A photographer ought to be able to use in his work the whole achievement of art history, and his work should be a sum of artistic experience from the past". And for the new technology and how he has harnessed it, Horowitz says: "I exchanged the darkroom for the computer. I don't intend spending the rest of my life trapped in electronics. It is a certain stage for me, one of the techniques which I am applying at the moment, because it suit my present creative purposes best."
And the future? "Where I am now is closest to where I began as a painter," Ryszard says, "where I have a blank canvas and I can do anything. I never had either the technique or the patience as a naturalistic painter to achieve what I can now achieve by combining photography with digital techniques. The complexity gives me the means to achieve my ideas, so I am finally able to use the medium to project my inner dreams and fantasies, all using the most communicative medium that there is. The paradox is that I am drawn increasingly back to simple imagery again. When Jo Peter Witkin gave me his print I felt a jealousy. This was something he had photographed and produced in his own darkroom. I miss the control that comes from that solitary creative process."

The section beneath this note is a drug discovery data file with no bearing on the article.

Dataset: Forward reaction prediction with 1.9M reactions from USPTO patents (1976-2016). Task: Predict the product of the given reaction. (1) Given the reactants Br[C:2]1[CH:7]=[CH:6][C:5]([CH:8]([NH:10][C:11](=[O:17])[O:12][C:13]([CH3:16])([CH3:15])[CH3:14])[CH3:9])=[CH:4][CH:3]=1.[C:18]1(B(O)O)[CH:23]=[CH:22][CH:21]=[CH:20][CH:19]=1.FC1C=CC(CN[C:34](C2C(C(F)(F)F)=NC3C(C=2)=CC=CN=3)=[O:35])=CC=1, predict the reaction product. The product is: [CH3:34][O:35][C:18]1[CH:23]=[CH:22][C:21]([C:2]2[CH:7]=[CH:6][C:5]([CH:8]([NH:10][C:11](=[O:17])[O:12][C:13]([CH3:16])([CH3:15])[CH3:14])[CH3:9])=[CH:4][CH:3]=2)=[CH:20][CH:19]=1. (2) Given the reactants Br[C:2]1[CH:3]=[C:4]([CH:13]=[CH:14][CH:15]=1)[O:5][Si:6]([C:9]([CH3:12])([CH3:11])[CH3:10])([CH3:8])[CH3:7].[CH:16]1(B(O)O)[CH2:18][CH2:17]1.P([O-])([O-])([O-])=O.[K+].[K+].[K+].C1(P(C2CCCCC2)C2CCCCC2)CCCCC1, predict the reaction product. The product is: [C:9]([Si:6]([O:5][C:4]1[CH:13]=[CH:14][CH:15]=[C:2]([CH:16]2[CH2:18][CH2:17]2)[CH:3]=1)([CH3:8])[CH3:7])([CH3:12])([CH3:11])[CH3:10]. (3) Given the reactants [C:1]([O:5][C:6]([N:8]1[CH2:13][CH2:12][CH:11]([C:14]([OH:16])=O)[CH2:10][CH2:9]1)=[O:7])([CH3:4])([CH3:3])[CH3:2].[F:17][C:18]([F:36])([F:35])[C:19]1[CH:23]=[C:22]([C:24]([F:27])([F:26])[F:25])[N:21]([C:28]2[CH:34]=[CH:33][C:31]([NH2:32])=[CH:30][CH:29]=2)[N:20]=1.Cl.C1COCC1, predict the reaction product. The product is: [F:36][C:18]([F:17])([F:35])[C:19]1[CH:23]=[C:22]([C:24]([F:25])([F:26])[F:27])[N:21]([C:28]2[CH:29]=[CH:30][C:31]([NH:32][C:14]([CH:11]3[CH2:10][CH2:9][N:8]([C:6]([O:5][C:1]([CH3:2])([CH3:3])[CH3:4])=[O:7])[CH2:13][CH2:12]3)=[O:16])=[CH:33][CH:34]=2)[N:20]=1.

Next to the photograph: